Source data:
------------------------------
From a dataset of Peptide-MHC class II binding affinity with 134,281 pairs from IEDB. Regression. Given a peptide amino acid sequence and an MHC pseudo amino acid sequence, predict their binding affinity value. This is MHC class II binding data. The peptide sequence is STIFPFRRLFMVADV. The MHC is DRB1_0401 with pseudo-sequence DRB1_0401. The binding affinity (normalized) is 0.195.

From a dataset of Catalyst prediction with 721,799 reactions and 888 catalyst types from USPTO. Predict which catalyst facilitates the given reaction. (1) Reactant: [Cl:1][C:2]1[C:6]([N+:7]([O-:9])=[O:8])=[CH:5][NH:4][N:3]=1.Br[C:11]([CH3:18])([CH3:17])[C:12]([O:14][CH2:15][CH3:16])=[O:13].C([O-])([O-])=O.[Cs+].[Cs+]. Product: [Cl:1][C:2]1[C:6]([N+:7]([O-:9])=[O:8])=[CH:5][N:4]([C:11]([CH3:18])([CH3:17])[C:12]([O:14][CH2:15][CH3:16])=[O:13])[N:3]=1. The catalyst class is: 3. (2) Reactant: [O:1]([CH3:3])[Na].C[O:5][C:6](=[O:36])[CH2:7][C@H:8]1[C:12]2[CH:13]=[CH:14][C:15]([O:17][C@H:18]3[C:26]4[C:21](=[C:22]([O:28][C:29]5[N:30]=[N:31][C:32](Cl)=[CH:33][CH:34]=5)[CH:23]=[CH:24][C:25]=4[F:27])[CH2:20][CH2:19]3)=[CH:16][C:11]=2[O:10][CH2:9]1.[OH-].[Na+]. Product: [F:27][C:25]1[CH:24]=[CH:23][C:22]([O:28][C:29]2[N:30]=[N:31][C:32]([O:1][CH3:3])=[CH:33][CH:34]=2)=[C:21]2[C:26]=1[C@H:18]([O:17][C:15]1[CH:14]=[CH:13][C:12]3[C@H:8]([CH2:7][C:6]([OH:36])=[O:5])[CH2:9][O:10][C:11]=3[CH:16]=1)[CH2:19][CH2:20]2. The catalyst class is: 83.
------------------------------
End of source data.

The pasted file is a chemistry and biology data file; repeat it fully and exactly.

From a dataset of Peptide-MHC class II binding affinity with 134,281 pairs from IEDB. Regression. Given a peptide amino acid sequence and an MHC pseudo amino acid sequence, predict their binding affinity value. This is MHC class II binding data. The peptide sequence is STIFPFRRLFMVADV. The MHC is DRB1_0401 with pseudo-sequence DRB1_0401. The binding affinity (normalized) is 0.195.

From a dataset of Catalyst prediction with 721,799 reactions and 888 catalyst types from USPTO. Predict which catalyst facilitates the given reaction. (1) Reactant: [Cl:1][C:2]1[C:6]([N+:7]([O-:9])=[O:8])=[CH:5][NH:4][N:3]=1.Br[C:11]([CH3:18])([CH3:17])[C:12]([O:14][CH2:15][CH3:16])=[O:13].C([O-])([O-])=O.[Cs+].[Cs+]. Product: [Cl:1][C:2]1[C:6]([N+:7]([O-:9])=[O:8])=[CH:5][N:4]([C:11]([CH3:18])([CH3:17])[C:12]([O:14][CH2:15][CH3:16])=[O:13])[N:3]=1. The catalyst class is: 3. (2) Reactant: [O:1]([CH3:3])[Na].C[O:5][C:6](=[O:36])[CH2:7][C@H:8]1[C:12]2[CH:13]=[CH:14][C:15]([O:17][C@H:18]3[C:26]4[C:21](=[C:22]([O:28][C:29]5[N:30]=[N:31][C:32](Cl)=[CH:33][CH:34]=5)[CH:23]=[CH:24][C:25]=4[F:27])[CH2:20][CH2:19]3)=[CH:16][C:11]=2[O:10][CH2:9]1.[OH-].[Na+]. Product: [F:27][C:25]1[CH:24]=[CH:23][C:22]([O:28][C:29]2[N:30]=[N:31][C:32]([O:1][CH3:3])=[CH:33][CH:34]=2)=[C:21]2[C:26]=1[C@H:18]([O:17][C:15]1[CH:14]=[CH:13][C:12]3[C@H:8]([CH2:7][C:6]([OH:36])=[O:5])[CH2:9][O:10][C:11]=3[CH:16]=1)[CH2:19][CH2:20]2. The catalyst class is: 83.